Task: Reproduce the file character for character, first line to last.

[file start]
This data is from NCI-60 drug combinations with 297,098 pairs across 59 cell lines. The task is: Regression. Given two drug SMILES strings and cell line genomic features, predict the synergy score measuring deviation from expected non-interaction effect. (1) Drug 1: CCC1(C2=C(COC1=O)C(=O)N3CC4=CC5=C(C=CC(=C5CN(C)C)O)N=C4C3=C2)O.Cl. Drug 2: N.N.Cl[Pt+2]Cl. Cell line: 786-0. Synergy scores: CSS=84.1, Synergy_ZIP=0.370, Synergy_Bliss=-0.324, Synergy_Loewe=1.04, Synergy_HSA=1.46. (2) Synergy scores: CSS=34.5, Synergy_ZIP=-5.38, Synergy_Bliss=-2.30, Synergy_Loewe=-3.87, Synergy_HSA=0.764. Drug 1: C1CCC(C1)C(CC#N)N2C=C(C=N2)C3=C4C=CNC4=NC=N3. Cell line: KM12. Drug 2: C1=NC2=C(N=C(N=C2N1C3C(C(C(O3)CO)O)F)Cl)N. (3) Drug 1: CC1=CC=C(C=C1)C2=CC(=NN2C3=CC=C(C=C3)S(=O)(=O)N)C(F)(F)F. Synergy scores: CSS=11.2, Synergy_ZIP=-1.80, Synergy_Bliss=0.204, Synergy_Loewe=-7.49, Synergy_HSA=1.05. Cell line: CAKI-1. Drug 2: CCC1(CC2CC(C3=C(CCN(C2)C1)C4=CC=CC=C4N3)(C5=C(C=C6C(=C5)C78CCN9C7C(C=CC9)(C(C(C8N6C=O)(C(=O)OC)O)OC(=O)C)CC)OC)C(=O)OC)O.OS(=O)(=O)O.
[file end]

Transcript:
This data is from NCI-60 drug combinations with 297,098 pairs across 59 cell lines. The task is: Regression. Given two drug SMILES strings and cell line genomic features, predict the synergy score measuring deviation from expected non-interaction effect. (1) Drug 1: CCC1(C2=C(COC1=O)C(=O)N3CC4=CC5=C(C=CC(=C5CN(C)C)O)N=C4C3=C2)O.Cl. Drug 2: N.N.Cl[Pt+2]Cl. Cell line: 786-0. Synergy scores: CSS=84.1, Synergy_ZIP=0.370, Synergy_Bliss=-0.324, Synergy_Loewe=1.04, Synergy_HSA=1.46. (2) Synergy scores: CSS=34.5, Synergy_ZIP=-5.38, Synergy_Bliss=-2.30, Synergy_Loewe=-3.87, Synergy_HSA=0.764. Drug 1: C1CCC(C1)C(CC#N)N2C=C(C=N2)C3=C4C=CNC4=NC=N3. Cell line: KM12. Drug 2: C1=NC2=C(N=C(N=C2N1C3C(C(C(O3)CO)O)F)Cl)N. (3) Drug 1: CC1=CC=C(C=C1)C2=CC(=NN2C3=CC=C(C=C3)S(=O)(=O)N)C(F)(F)F. Synergy scores: CSS=11.2, Synergy_ZIP=-1.80, Synergy_Bliss=0.204, Synergy_Loewe=-7.49, Synergy_HSA=1.05. Cell line: CAKI-1. Drug 2: CCC1(CC2CC(C3=C(CCN(C2)C1)C4=CC=CC=C4N3)(C5=C(C=C6C(=C5)C78CCN9C7C(C=CC9)(C(C(C8N6C=O)(C(=O)OC)O)OC(=O)C)CC)OC)C(=O)OC)O.OS(=O)(=O)O.